This was the first time that Japanese Cabinet officials attended the anniversary ceremony, now in its 16th year. And while the presence of veterans able to make the grueling trip has been steadily dwindling, the number of participants - about 500 - was double that of last year because of the significance of the 70th year since Japan's surrender ended World War II.

After the joint memorial, the U.S. and Japanese dignitaries and guests went their separate ways to visit the parts of the island that were of the most significance to their own troops. The Japanese have erected several memorials to their dead, and in a traditional way of placating their souls poured water and placed flowers on the memorial sites.

The Marines invaded Iwo Jima in February 1945, and it was only declared secured after more than a month of fighting. About 70,000 U.S. troops fought more than 20,000 Japanese - only 216 Japanese were captured as POWs and the rest are believed to have been either killed in action or to have taken their own lives.

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Iconic WWII Photos Joe Rosenthal
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US veterans return to Iwo Jima for 70th anniversary
U.S. Marines of the 28th Regiment, 5th Division, raise the American flag atop Mt. Suribachi, Iwo Jima, on Feb. 23, 1945. Strategically located only 660 miles from Tokyo, the Pacific island became the site of one of the bloodiest, most famous battles of World War II against Japan. (AP Photo/Joe Rosenthal)
U.S. Marines of the 28th Regiment, fifth division, cheer and hold up their rifles after raising the American flag atop Mount Suribachi on Iwo Jima, a volcanic Japanese island, on Feb. 23, 1945 during World War II. (AP Photo/Joe Rosenthal)
Australian and New Zealand fliers arrive at San Francisco on Matson Liner Mariposa Nov. 4, 1941. (AP Photo/Joe Rosenthal)
Japanese arms plant precision machinists at work on the breach end of a gun barrel in Tokyo, Dec. 1, 1941. Armament production is proceeding at a high pitch of intensity and efficiency. (AP Photo/Joe Rosenthal)
Japanese guns and material captured at Kokumbuna in the Solomon islands are brought from the front in a jeep on Feb. 12, 1943. American soldiers look them over. Much booty was captured by the Americans when they took Kokumbuna, Japanese strong point on Guadalcanal last January. (AP Photo/Joe Rosenthal)
U.S. Marine paratroopers, in training at a South Pacific base, use a portable tripod to shake out their parachutes and remove dirt and leaves on April 13, 1943. S/Sgt. Robert E. Sale of Chicago, right, directs the operation. The towers in the background are portable cabinets for drying wet chutes with heated air. (AP Photo/Pool/Joe Rosenthal)
Marine gunner Charles E. James of Hartland, Wis., demonstrates various methods of snap-shooting pistols to a group of U.S. Marines in training at a Pacific base on April 13, 1943. (AP Photo/Joe Rosenthal)
Cyclops airdrome in the Hollandia area of Dutch New Guinea on May 12, 1944 is full of activity as Army transport planes land and takeoff from this field captured from the Japanese. In the foreground is the wreckage of a Japanese zero. Soldiers are unidentified. (AP Photo/Joe Rosenthal/Pool)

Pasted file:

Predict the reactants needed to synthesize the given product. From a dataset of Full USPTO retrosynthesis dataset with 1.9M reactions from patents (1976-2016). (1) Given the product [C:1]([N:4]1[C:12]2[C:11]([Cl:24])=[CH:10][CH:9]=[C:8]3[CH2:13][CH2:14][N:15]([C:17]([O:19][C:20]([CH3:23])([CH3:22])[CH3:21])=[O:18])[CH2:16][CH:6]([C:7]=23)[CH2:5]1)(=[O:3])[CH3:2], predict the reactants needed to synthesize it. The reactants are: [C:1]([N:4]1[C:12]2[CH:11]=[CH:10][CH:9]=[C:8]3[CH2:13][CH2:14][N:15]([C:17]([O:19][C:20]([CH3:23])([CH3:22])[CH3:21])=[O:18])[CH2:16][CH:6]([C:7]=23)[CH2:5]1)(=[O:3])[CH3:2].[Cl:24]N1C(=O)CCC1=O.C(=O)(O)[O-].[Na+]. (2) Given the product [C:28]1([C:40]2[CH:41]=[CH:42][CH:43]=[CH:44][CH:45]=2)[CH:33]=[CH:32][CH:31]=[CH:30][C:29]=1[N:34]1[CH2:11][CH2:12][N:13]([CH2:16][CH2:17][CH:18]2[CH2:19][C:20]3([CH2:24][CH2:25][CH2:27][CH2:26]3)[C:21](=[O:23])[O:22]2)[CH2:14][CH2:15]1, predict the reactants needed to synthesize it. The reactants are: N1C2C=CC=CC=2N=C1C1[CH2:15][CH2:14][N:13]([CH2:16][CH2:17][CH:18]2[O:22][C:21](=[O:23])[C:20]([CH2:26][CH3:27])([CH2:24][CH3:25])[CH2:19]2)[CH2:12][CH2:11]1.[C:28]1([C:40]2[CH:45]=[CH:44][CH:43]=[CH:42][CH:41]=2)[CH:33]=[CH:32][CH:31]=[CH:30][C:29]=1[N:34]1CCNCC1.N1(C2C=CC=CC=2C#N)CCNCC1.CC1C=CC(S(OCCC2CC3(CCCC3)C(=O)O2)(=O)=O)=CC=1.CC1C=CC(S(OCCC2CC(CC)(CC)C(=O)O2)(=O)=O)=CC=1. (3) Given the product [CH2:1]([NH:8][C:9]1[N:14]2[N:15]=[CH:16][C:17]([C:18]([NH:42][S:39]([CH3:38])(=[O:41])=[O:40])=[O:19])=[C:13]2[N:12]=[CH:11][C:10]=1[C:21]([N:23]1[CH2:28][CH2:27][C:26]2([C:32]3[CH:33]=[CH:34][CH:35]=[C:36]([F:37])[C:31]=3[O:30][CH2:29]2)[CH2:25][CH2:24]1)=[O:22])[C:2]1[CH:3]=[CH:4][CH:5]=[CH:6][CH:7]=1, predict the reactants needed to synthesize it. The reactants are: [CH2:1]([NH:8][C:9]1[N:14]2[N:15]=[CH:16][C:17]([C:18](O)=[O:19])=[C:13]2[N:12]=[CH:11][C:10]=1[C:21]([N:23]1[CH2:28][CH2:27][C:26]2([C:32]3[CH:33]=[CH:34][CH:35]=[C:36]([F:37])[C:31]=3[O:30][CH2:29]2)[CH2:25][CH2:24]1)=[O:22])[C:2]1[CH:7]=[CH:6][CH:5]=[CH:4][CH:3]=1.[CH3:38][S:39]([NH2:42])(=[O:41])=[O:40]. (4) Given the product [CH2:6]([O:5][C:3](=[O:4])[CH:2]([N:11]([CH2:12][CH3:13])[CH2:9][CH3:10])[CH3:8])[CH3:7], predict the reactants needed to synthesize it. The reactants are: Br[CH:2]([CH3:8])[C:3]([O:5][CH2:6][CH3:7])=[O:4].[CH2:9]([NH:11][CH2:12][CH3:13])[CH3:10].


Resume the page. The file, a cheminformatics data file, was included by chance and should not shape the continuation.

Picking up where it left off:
Sitting on the remains of a destroyed Japanese Zero at Hollandia, New Guinea on May 14, 1944, are these American soldiers who helped occupy the Japanese-held air field. Left to right: Pvt. Angelo Gemelli, Chicago, Ill.; Pfc. Troy A. Martin, Missoula, Mont.; Sgt. Henry H. Coldeway, Hermleigh, Texas; Pfc. David C. Calvert, Great Falls, Mont.; Pvt. John Henry Pavlowski, Syracuse, N.Y.; T/Sgt. Howard Sandberg, Ronan, Mont.; and T/Sgt. Stanley P. Mach, Posen, Illinois. (AP Photo/Joe Rosenthal)
Sgt. Raymond W. Davis (lower center), of Utica, Ohio, shows a group of home state boys the proper method of servicing a motor, somewhere in the South Pacific on June 9, 1944. Standing around the sergeant, left to right: Pvt. Guadelupe Barron, Dayton, Ohio; Cpl. Otis C. French, Dayton, Ohio; Cpl. Willis L. Felver, Piqua, Ohio, and Pfc. Frank E. Davis, Massilon, Ohio. (AP Photo/Joe Rosenthal)
Five New Jersey boys strike this pose somewhere in the South Pacific on June 9, 1944. Left to right: Warrant Officer Frank P. Bingert, New Brukswick; S/Sgt. John Petrjcik Jr., Meyuchen; T/3 John Nagy, Perth Amboy; T/5 Mickey Procadding, Princeton; and T/5 Philip Roman, Passaic. (AP Photo/Joe Rosenthal)
American artillery fire, which hit the tree under which they were sitting, killed these three Japanese as American forces established a beachhead on Saipan in the Marianas, June 26, 1944. The invasion, closest yet to Japan, was launched on June 14. U.S. Marines are in background. (AP Photo/Joe Rosenthal)
These Wisconsin lads find a stack of heavy duty tires the ideal spot on which to relax from their chores at a base in the South Pacific on June 9, 1944. Left to right: T/5 Daniel Buress, of Kenoshan; Sgt. Floyd Davison, of Milwaukee; Cpl. Adolph D. Larson, Deerfield, and Cpl. George Mazanek, Green Bay. (AP Photo/Joe Rosenthal)
Marines take advantage of natural cover at the beachhead near Asan, Mariana Islands, Guam, July 1944. In background is a burning "duck". (AP Photo/Joe Rosenthal)
U.S. Marines move forward in the rain, toward junction with 1st Marine Brigade at the front lines, July 1944. (AP Photo/Joe Rosenthal)
Soldiers of a parachute unit wash their bodies and clothes, New Guinea, Jul. 11, 1944. (AP Photo)
Transporting a piano to a paratroopers base in New Guinea is no easy feat but these men accomplished it, shown July 12, 1944. Left to right: Pvt. Mike Pazinko, Olyphant, Pa; Pfc. Salvador R. Fiorelli, Philadelphia, Pa; 1st Lt. Arthur E. Schuder, Atlanta, Ga. (AP Photo/Joe Rosenthal)
Marines land on coral reefs during U.S./Japanese warfare, Guam, Mariana Islands, Jul. 21, 1944. (AP Photo/Joe Rosenthal)
Vehicles are slung over the side of a transport ship in preparation to being run to the Guam shore in a landing craft, July 21, 1944. In the background, partially obscured by haze and smoke from shelling is another landing craft. Photo made on the first morning of invasion to retake Guam. (AP Photo/Joe Rosenthal)